McGhee v. Forest Ridge Apartments LLC et al

Filing 21

ORDER denying 5 Motion to Intervene. Signed by Judge Steven P Logan on 9/15/22. (MJW)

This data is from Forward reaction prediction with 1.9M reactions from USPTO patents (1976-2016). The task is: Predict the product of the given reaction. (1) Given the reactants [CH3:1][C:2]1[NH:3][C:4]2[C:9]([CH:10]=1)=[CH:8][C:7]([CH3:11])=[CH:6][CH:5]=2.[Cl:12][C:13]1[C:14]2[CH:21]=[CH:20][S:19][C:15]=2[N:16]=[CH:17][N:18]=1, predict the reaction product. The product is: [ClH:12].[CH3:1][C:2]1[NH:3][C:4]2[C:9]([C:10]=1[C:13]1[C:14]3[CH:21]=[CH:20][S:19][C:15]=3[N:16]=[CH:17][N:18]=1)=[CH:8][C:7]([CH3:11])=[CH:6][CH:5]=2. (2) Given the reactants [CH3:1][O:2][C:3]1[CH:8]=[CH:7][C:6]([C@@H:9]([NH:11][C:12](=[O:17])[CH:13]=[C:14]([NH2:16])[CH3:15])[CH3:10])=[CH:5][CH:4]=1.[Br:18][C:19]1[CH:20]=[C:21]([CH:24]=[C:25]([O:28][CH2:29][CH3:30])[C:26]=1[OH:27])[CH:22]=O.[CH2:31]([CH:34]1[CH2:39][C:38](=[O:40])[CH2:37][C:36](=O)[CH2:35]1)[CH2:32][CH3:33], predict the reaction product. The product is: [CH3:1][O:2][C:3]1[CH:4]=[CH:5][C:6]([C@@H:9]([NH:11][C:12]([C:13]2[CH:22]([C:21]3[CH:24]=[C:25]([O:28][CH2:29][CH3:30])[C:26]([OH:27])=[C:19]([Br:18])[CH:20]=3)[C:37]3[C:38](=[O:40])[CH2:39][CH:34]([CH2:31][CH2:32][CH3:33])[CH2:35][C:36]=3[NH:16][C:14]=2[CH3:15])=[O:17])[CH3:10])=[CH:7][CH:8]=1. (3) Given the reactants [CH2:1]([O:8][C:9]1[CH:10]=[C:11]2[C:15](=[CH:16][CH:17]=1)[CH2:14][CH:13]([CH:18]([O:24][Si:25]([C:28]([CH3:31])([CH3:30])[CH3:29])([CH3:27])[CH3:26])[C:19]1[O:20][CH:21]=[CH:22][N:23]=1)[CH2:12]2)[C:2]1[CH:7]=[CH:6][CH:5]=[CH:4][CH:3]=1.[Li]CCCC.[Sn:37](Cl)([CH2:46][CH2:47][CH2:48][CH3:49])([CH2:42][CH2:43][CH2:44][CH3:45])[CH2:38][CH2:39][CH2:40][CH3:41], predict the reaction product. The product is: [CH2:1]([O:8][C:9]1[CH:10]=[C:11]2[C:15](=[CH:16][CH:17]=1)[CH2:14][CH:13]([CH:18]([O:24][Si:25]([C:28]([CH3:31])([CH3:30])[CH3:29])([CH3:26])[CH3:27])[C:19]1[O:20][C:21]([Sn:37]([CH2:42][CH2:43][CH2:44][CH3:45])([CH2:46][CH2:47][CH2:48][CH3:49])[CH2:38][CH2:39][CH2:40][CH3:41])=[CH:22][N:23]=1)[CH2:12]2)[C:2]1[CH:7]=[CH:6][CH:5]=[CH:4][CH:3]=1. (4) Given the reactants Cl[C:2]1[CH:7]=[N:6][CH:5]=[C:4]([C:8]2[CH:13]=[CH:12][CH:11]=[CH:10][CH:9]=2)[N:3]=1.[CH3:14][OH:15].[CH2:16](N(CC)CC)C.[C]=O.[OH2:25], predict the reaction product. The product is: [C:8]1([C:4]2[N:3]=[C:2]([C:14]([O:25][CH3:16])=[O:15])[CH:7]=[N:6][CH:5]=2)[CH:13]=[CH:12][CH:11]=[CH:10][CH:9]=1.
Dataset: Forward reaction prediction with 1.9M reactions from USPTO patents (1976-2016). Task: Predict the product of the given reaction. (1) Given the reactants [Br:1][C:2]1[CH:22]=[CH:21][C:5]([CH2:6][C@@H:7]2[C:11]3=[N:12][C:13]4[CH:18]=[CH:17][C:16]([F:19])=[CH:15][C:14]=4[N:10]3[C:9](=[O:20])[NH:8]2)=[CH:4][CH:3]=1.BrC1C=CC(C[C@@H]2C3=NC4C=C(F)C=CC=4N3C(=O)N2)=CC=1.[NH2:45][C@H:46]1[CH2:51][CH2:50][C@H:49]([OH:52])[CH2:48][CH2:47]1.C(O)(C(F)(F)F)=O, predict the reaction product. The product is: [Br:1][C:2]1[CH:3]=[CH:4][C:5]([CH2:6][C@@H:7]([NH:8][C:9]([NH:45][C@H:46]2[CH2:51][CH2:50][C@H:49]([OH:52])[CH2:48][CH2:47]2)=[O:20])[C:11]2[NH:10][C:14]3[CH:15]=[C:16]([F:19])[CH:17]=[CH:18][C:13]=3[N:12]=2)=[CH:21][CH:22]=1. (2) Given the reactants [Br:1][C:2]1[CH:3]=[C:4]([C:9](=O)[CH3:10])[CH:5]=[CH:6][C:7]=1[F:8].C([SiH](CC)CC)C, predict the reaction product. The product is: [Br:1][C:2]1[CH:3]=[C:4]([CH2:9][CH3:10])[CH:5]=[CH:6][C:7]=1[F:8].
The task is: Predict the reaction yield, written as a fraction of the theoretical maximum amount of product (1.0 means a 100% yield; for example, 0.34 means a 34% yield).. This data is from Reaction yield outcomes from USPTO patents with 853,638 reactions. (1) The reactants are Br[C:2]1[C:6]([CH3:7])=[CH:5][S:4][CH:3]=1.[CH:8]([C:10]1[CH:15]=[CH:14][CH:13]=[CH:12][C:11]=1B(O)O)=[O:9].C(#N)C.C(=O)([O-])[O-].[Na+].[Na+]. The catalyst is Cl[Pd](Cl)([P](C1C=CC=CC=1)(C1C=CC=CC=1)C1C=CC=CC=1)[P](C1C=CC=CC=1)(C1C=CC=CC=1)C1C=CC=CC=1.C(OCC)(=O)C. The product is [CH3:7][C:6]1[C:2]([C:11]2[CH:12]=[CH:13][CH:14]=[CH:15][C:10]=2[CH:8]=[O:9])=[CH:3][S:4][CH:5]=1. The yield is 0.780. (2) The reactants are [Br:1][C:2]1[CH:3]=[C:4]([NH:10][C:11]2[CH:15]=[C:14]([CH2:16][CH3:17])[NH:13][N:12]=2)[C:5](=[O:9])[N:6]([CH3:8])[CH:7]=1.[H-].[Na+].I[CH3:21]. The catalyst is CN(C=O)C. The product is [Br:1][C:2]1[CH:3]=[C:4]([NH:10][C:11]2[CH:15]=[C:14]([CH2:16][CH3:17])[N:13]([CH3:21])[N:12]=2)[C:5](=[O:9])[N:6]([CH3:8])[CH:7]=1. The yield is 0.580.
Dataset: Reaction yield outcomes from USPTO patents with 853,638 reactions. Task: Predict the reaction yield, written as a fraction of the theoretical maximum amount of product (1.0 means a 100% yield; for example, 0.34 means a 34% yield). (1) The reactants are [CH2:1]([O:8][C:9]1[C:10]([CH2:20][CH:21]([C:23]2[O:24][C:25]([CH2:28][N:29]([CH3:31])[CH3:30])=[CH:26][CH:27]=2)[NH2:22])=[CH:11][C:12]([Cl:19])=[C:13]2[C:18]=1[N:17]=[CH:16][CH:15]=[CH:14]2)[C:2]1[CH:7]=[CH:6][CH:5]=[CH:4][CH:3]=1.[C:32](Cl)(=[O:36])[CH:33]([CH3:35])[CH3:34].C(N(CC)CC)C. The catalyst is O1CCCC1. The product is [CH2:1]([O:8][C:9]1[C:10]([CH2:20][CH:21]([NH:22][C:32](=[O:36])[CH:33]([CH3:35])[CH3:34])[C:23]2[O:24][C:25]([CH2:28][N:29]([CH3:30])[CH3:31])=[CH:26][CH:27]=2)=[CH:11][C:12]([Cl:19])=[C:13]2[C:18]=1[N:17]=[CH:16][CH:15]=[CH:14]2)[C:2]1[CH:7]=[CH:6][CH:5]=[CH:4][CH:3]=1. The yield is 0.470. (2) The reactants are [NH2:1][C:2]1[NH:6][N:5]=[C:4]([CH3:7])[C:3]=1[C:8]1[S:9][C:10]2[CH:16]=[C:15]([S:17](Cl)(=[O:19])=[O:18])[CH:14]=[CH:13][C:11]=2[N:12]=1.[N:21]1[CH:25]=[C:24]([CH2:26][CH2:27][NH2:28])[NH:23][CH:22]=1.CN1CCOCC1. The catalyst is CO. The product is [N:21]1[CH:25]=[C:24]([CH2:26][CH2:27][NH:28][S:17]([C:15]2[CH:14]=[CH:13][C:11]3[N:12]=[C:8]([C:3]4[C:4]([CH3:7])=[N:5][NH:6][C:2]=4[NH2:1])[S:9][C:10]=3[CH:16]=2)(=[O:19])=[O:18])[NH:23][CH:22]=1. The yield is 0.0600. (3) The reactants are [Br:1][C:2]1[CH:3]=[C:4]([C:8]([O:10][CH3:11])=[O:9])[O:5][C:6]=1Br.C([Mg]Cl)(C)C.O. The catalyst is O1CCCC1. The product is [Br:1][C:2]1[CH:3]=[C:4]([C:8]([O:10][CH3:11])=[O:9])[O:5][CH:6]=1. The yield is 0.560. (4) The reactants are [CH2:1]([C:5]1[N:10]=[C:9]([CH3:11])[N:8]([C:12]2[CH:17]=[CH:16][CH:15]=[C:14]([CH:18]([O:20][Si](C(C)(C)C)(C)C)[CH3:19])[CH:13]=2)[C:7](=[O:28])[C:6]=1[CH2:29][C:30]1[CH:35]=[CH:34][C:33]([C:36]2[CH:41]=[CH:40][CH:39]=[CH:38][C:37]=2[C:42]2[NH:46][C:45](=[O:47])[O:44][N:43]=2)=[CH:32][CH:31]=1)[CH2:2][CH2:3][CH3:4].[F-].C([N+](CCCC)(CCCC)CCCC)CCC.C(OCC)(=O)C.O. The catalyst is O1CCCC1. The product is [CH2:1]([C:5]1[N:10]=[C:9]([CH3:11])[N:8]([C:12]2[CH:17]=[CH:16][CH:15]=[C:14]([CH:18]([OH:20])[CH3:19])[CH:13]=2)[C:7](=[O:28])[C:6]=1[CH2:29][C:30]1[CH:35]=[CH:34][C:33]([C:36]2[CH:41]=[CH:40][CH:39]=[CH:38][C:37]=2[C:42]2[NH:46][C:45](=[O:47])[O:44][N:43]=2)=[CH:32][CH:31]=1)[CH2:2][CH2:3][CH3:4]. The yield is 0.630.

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1 WO 2 3 4 5 6 IN THE UNITED STATES DISTRICT COURT 7 FOR THE DISTRICT OF ARIZONA 8 Karen McGhee, 9 10 Plaintiff, vs. 11 12 Forest Ridge Apartments LLC, et al., Defendants. 13 14 17 No. CV-22-08155-PCT-SPL ORDER Before the Court is Proposed Plaintiff-Intervenor Joseph McGhee’s Motion to 15 16 ) ) ) ) ) ) ) ) ) ) ) ) Intervene (Doc. 5). For the following reasons, the Motion will be denied. I. BACKGROUND 18 On September 6, 2022, pro se Plaintiff Karen McGhee filed this action alleging 19 housing discrimination and retaliation claims against Defendants Forest Ridge 20 Apartments LLC and MC Forest Ridge Managing Member Incorporated, from whom she 21 rented an apartment with the assistance of the federal Housing Choice Voucher Program 22 (“HCVP”). (Doc. 1). Plaintiff also filed a Motion for Temporary Restraining Order 23 (“TRO”) and Preliminary Injunction. (Doc. 4). The Court granted the Motion for TRO, 24 enjoined Defendants from evicting Plaintiff so long as she complies with the terms of her 25 preexisting lease, and set a hearing on the Motion for Preliminary Injunction for 26 September 21, 2022. (Doc. 10). 27 The same day this case was filed, Plaintiff’s son, Joseph McGhee, filed a Motion 28 to Intervene. (Doc. 5). Mr. McGhee has been caring for his mother, who has significant 1 health issues, since October 2021. (Doc. 5 at 2). In May 2022, Plaintiff began working 2 with the City of Flagstaff Housing Authority (“CFHA”) to make Mr. McGhee her live-in 3 aide pursuant to HCVP regulations. (Doc. 5 at 3). In June 2022, in anticipation of 4 becoming Plaintiff’s live-in aide, Mr. McGhee moved to a new residence with a month- 5 to-month lease. (Doc. 5 at 3). On August 25, 2022, Plaintiff’s CFHA caseworker notified 6 her that her request for a live-in aide had been approved, although it is not clear whether 7 Mr. McGhee was approved to fill that role. (Doc. 5 at 3, 13). Mr. McGhee now moves to 8 intervene “to protect his financial and housing interests which will be damaged were 9 Plaintiff to be evicted by Defendants.”1 (Doc. 5 at 4). 10 11 II. INTERVENTION AS OF RIGHT To intervene as of right, a non-party must establish four elements: (1) the application must be timely; (2) the applicant must have a significantly protectable interest relating to the transaction that is the subject of the litigation; (3) the applicant must be so situated that the disposition of the action may, as a practical matter, impair or impeded the applicant’s ability to protect its interest; and (4) the applicant’s interest must be inadequately represented by the parties before the court. 12 13 14 15 16 17 18 19 20 21 22 23 24 League of United Latin Am. Citizens v. Wilson, 131 F.3d 1297, 1302 (9th Cir. 1997) (internal quotation marks omitted). Defendants assert that Mr. McGhee fails to satisfy the second element. (Doc. 17 at 4). “To demonstrate a significant protectable interest, an applicant must establish that the interest is protectable under some law and that there is a relationship between the legally protected interest and the claims at issue.” Citizens for Balanced Use v. Mont. Wilderness Ass’n, 647 F.3d 893, 897 (9th Cir. 2011). The interest must be “direct, non-contingent, and substantial.” California ex rel. Lockyer v. United States, 450 F.3d 436, 441 (9th Cir. 2006) (internal quotation marks omitted). 25 26 27 28 Federal Rule of Civil Procedure 24(c) requires that a motion to intervene “be accompanied by a pleading that sets out the claim or defense for which intervention is sought.” Mr. McGhee has failed to comply with that requirement, but that defect is not fatal. See Westchester Fire Ins. Co. v. Mendez, 585 F.3d 1183 (9th Cir. 2009). It does, however, make it difficult to ascertain exactly what claims Mr. McGhee wishes to assert. 1 2 1 Mr. McGhee claims that he has a significant protectable interest because if the 2 Court does not grant injunctive relief to Plaintiff, “Plaintiff unequivocally will be evicted 3 and will almost certainly lose her HCVP eligibility, which would then harm [Mr. 4 McGhee’s] direct financial interest by foreclosing his ability to live in Plaintiff’s home 5 rent free as a live-in aid[e] for his mother.” (Doc. 5 at 5–6). There are multiple reasons 6 why this is not a significant protectable interest. 7 First, Mr. McGhee’s claimed interest is contingent on him being approved as 8 Plaintiff’s live-in aide. As noted, Mr. McGhee asserts and has provided evidence that 9 Plaintiff’s request for a live-in aide was approved, but not that Mr. McGhee has been 10 approved to serve as her aide. (Doc. 5 at 3, 13).2 11 Second, Mr. McGhee’s claimed interest is not direct. As Mr. McGhee’s own 12 explanation shows, his interest is several steps removed from the subject matter of this 13 litigation. At issue is the alleged housing discrimination and retaliation against Plaintiff, 14 which could result in her being evicted, which could result in her losing her HCVP 15 eligibility, which would mean that Mr. McGhee could not live rent-free as a live-in 16 aide—if he were approved to do so. See Green Fitness Equipment Co., LLC v. Precor 17 Inc., No. 18-cv-00820-JST, 2018 WL 3036699, at *2 (N.D. Cal. June 19, 2018) (finding 18 an interest that is speculative and attenuated from the underlying case does not allow for 19 intervention). 20 Finally, Mr. McGhee has not established that his claimed interest is protectable 21 under any law. Federal regulations protect a disabled person’s right to have a live-in aide 22 as a reasonable accommodation under the HCVP. See 24 C.F.R. § 982.316. But no law or 23 regulation protects a person’s right to be a live-in aide. The live-in aide provisions of the 24 HCVP regulations are plainly intended to protect the disabled person, not the live-in aide. 25 2 26 27 28 Defendants assert that Mr. McGhee would likely be denied as a live-in aide due to recent domestic violence convictions. (Doc. 17 at 5). Because Plaintiff has not had an opportunity to respond to that assertion and the Court cannot confirm that the cited Coconino County Superior Court records involve the same Joseph McGhee due to the expedited briefing of the Motion per Mr. McGhee’s request, the Court does not consider it. 3 1 Regulations define “live-in aide” as someone who is “essential to the care and well-being 2 of the [disabled] person[ ]” and “would not be living in the unit except to provide the 3 necessary supportive services.” Id. § 5.403. Thus, if a live-in aide’s care is no longer 4 essential to the disabled person, the live-in aide is no longer permitted to live rent-free 5 with the person under the HCVP. Thus, it is clear that the regulations do not protect a 6 live-in aide’s access to housing or other interest. Mr. McGhee therefore lacks a 7 significant protectable interest in this case. Cf. Fresno County v. Andrus, 622 F.2d 436, 8 438 (9th Cir. 1980) (finding that the proposed intervenors had a protectable interest 9 where they were “precisely those Congress intended to protect” under the law and 10 “precisely those who will be injured” by the defendant’s actions). As Mr. McGhee has no 11 protectable interest under the HCVP regulations or any other law—much less one with a 12 direct relationship to the claims at issue—he has no right to intervene. 13 III. PERMISSIVE INTERVENTION 14 Courts may permit intervention by a non-party where there is “(1) an independent 15 ground for jurisdiction; (2) a timely motion; and (3) a common question of law and fact 16 between the movant’s claim or defense and the main action.” Beckman Indus., Inc. v. 17 Int’l Ins. Co., 966 F.2d 470, 473 (9th Cir. 1992). “Even if an applicant satisfies those 18 threshold requirements, the district court has discretion to deny permissive intervention.” 19 Cosgrove v. Nat’l Fire & Marine Ins. Co., 770 F. App’x 793, 795 (9th Cir. 2019). In 20 exercising that discretion, “a court must consider whether intervention will unduly delay 21 or prejudice the original parties and should consider whether the applicant’s interests are 22 adequately represented by the existing parties and whether judicial economy favors 23 intervention.” Miracle v. Hobbs, 333 F.R.D. 151, 156 (D. Ariz. 2019) (citing Venegas v. 24 Skaggs, 867 F.2d 527, 530–31 (9th Cir. 1989)). 25 Defendants argue that Mr. McGhee cannot satisfy the third element.3 (Doc. 17 at 26 3 27 28 To be sure, Defendants’ legal arguments in their Responses leave much to be desired. Going forward, the Court urges the parties to focus on the applicable legal standards and how they apply to the relevant facts rather than their personal disagreements and animosities. 4 1 5). The Court agrees. Mr. McGhee asserts that, like Plaintiff, he can bring a 2 discrimination claim under the Fair Housing Act (“FHA”). (Doc. 5 at 10). The FHA 3 allows any “aggrieved person” to sue for discriminatory housing practices. 42 U.S.C. 4 § 3613(a)(1)(A). An “aggrieved person” is defined as anyone who “(1) claims to have 5 been injured by a discriminatory housing practice; or (2) believes that such person will be 6 injured by a discriminatory housing practice that is about to occur.” Id. § 3602(i). The 7 standard for FHA standing is “very liberal” as the “sole requirement . . . is the Article III 8 minimia of injury in fact.” San Pedro Hotel Co., Inc. v. City of Los Angeles, 159 F.3d 9 470, 475 (9th Cir. 1998) (internal quotation marks omitted). Still, an Article III injury in 10 fact is one that “is (a) concrete and particularized; and (b) actual or imminent, not 11 conjectural or hypothetical.” Lujan v. Defs. of Wildlife, 504 U.S. 555, 560 (1992). 12 Mr. McGhee asserts that he will be injured by Defendants’ alleged FHA violations 13 because “[s]hould Defendants succeed in evicting Plaintiff then [Mr. McGhee] will be 14 deprived of associating with his mother because she will likely be homeless or even 15 deceased shortly thereafter.” (Doc. 5 at 10). The Court does not question the seriousness 16 of these asserted injuries if they were to occur. But there is no basis to believe that Mr. 17 McGhee would be unable to associate with Plaintiff even if she were to become 18 homeless. And there is no evidence that Plaintiff’s death is imminent; rather, any injury 19 to Mr. McGhee on that basis is entirely conjectural and hypothetical. Finally, Mr. 20 McGhee’s inability to live rent-free as a live-in aide for Plaintiff does not suffice to 21 establish an injury, either, as it is not concrete, particularized, actual, or imminent given 22 that he does not currently live with her nor has he shown that he has been approved to be 23 her live-in aide. Mr. McGhee lacks standing to bring an FHA claim, so he sets forth no 24 claim that shares common questions with Plaintiff’s claims. Accordingly, there are no 25 grounds for permissive intervention. 26 IV. CONCLUSION 27 There is no basis for Mr. McGhee to intervene in this case. As a result, he may not 28 present arguments to this Court. Plaintiff and Mr. McGhee are again reminded that 5 1 because Mr. McGhee is not authorized to practice law, he may not represent Plaintiff or 2 prepare documents on her behalf. (See Doc. 10 at 6–7 n.5; Doc. 14 at 1–2). 3 4 5 IT IS THEREFORE ORDERED that Proposed Plaintiff-Intervenor Joseph McGhee’s Motion to Intervene (Doc. 5) is denied. Dated this 15th day of September, 2022. 6 7 Honorable Steven P. Logan United States District Judge 8 9 10 11 12 13 14 15 16 17 18 19 20 21 22 23 24 25 26 27 28 6